Thursday, June 13, 2013
June 13 - Career Nurse Assistants Day
Career Nursing Assistants provide predictability and stability to care, which in turn enhances the feeling of security of our aging, frail, or chronically challenged population. Career Nurse Assistants often remain in caregiving positions, bringing wisdom, patience, humour, and a general attitude of caring to the daily lives of the residents in their care.
The goal of this day is to create a national Voice by, for, and with nursing assistants and other direct care givers through programs or career development, recognition, education, research, networking and coalition building, peer support and advocacy for all nursing assistants in nursing homes, home care, and other long term care settings. - The Nursing Assistants Initiatives, 1990.
This year celebrates the 36th annual National Nursing Assistants Week, sponsored by the National Network of Career Nursing Assistants. If there is a nursing assistant in your life, now is a great time to thank them for everything they do!
Here are some interesting things that happened on this day in history:
- Samuel de Champlain impressed his native allies by shooting the dangerous Lachine Rapids in a canoe in 1611.
- Leonard Norcross patented a submarine diving suit in 1777.
- A devastating fire swept through the city of Vancouver in 1886, leaving only Hasting Mills and a few isolated structures in the downtown core standing.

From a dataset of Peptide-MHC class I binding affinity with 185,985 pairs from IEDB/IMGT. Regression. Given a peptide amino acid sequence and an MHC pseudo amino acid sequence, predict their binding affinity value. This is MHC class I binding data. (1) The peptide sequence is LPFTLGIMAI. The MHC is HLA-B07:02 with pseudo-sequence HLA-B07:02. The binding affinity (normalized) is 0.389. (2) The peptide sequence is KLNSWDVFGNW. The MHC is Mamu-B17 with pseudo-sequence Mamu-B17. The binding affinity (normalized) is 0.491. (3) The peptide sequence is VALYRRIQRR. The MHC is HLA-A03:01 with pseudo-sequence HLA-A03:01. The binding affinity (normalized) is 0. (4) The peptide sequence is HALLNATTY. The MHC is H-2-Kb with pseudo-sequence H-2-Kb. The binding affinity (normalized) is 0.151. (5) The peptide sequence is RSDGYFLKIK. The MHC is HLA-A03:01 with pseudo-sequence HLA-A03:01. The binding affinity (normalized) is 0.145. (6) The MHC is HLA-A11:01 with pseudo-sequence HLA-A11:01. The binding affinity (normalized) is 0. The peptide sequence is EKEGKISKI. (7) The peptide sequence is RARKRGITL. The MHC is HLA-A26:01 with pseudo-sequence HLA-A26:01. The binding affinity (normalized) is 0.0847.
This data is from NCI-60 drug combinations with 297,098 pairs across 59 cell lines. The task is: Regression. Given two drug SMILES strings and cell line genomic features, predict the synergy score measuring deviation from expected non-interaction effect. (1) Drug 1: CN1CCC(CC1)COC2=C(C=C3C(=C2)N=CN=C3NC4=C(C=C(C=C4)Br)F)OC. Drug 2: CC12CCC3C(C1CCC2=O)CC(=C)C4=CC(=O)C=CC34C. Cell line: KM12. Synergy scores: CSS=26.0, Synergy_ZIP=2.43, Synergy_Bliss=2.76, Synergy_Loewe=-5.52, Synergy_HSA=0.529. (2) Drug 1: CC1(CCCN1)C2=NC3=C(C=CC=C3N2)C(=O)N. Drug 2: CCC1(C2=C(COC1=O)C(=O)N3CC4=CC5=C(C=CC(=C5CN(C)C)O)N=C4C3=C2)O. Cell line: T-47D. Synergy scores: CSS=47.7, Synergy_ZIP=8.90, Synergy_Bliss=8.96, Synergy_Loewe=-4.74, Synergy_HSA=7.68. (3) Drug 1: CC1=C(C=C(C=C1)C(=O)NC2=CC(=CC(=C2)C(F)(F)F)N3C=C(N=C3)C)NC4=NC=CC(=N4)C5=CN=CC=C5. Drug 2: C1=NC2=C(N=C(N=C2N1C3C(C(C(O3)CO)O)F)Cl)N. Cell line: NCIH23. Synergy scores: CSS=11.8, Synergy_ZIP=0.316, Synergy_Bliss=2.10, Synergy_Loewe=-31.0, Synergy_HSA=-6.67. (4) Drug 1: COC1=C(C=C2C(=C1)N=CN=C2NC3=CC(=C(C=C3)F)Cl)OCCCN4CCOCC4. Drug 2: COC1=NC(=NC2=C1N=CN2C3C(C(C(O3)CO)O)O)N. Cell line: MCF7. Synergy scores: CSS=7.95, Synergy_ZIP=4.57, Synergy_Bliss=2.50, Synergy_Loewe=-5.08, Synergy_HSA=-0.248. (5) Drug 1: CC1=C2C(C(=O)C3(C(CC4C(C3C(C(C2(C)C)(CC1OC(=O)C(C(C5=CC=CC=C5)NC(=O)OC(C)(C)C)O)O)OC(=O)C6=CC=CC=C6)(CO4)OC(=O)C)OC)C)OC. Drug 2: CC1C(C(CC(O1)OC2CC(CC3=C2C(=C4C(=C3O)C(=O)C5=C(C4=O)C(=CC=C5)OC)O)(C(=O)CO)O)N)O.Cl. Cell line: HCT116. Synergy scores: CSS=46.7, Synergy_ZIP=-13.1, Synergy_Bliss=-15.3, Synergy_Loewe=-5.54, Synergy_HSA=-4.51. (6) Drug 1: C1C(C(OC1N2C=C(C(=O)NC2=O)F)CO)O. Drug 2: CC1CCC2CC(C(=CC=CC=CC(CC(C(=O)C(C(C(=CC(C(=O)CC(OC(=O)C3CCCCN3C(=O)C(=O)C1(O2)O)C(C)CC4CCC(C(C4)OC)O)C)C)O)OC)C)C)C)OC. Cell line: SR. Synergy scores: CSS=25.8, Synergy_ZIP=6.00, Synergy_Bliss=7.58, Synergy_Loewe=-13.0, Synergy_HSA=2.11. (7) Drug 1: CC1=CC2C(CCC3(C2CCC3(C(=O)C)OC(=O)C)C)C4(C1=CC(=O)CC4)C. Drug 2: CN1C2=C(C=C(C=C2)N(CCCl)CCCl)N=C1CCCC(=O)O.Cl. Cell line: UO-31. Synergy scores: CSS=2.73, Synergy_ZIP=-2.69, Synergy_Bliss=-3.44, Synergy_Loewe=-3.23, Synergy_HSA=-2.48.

- Neurosurgeon Kenneth McKenzie, who founded the first neurosurgical unit in Canada that became widely recognized for its excellent care and training, was born in Toronto in 1892.
- The Yukon became a separate territory, with a commissioner and partly elected council, by Act of Parliament in 1898.
- Poet Hector de Saint-Denys Garneau, whose writing marked a turning point in the history of Québec poetry, was born in Montréal in 1912.
- Emily Murphy was the first woman appointed magistrate (judge of a lower court) in the British Empire in 1916. She spent her first day in court on July 1, in Edmonton.
- Babe Ruth had his final farewell at Yankee Stadium in 1948; he later passed away on August 16th.
- After 72 years, Britain gave up the Suez Canal to Egyptian control in 1956.
- The National Capital Commission completed its explorations for the 16 590 ha green belt surrounding Ottawa in 1961.
- Thurgood Marshall was nominated as the 1st black Supreme Court justice in 1967.
- "In The Summertime", by Mungo Jerry hit #1 on the charts in 1970. Also in 1970, The Beatles' "Let It Be," album went #1 on the charts, staying #1 for 4 weeks.
- Convicted Martin Luther King assassin James Earl Ray was recaptured in 1977, after a brief escape from prison.
- Pioneer 10 became the 1st man-made object to leave the Solar System in 1983.
- Jerry Lee Lewis received a star on the Hollywood Walk of Fame in 1989.
- In 1994, a jury in Anchorage, Alaska, blamed recklessness by Exxon and Captain Joseph Hazelwood for the Exxon Valdez disaster, allowing victims of the oil spill to seek $15 billion in damages.
- The House of Commons passed its Gun Bill in 1995, with a vote of 192-63, barring handguns and requiring all firearms to be registered.
- Two members of the Stanley Cup winning Detroit Red Wings team, Vladimir Konstantinov and Slava Fetisov, were seriously injured when their limousine crashed near Detroit in 1997.
- President Kim Dae Jung of South Korea met Kim Jong-il, leader of North Korea, for the beginning of the first ever inter-Korea summit, in the northern capital of Pyongyang in 2000.
Stay tuned for our next, "On This Day in History"!
(Don't forget to watch for the Library Ladies in the Parade of the Century this Saturday!)